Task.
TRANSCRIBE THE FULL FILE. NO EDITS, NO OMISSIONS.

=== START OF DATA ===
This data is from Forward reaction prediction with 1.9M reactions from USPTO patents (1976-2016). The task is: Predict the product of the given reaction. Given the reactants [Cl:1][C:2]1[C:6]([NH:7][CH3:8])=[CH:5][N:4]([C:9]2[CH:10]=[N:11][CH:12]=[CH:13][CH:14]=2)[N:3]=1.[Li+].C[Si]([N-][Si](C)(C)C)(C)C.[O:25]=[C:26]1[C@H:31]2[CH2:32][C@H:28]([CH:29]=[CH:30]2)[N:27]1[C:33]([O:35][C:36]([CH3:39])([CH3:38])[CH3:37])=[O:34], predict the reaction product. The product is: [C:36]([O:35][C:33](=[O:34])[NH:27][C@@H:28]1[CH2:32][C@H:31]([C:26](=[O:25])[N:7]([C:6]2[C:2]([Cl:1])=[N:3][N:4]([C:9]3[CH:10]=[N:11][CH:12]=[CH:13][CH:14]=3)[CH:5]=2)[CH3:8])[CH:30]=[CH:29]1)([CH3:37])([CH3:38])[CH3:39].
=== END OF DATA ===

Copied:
This data is from Forward reaction prediction with 1.9M reactions from USPTO patents (1976-2016). The task is: Predict the product of the given reaction. Given the reactants [Cl:1][C:2]1[C:6]([NH:7][CH3:8])=[CH:5][N:4]([C:9]2[CH:10]=[N:11][CH:12]=[CH:13][CH:14]=2)[N:3]=1.[Li+].C[Si]([N-][Si](C)(C)C)(C)C.[O:25]=[C:26]1[C@H:31]2[CH2:32][C@H:28]([CH:29]=[CH:30]2)[N:27]1[C:33]([O:35][C:36]([CH3:39])([CH3:38])[CH3:37])=[O:34], predict the reaction product. The product is: [C:36]([O:35][C:33](=[O:34])[NH:27][C@@H:28]1[CH2:32][C@H:31]([C:26](=[O:25])[N:7]([C:6]2[C:2]([Cl:1])=[N:3][N:4]([C:9]3[CH:10]=[N:11][CH:12]=[CH:13][CH:14]=3)[CH:5]=2)[CH3:8])[CH:30]=[CH:29]1)([CH3:37])([CH3:38])[CH3:39].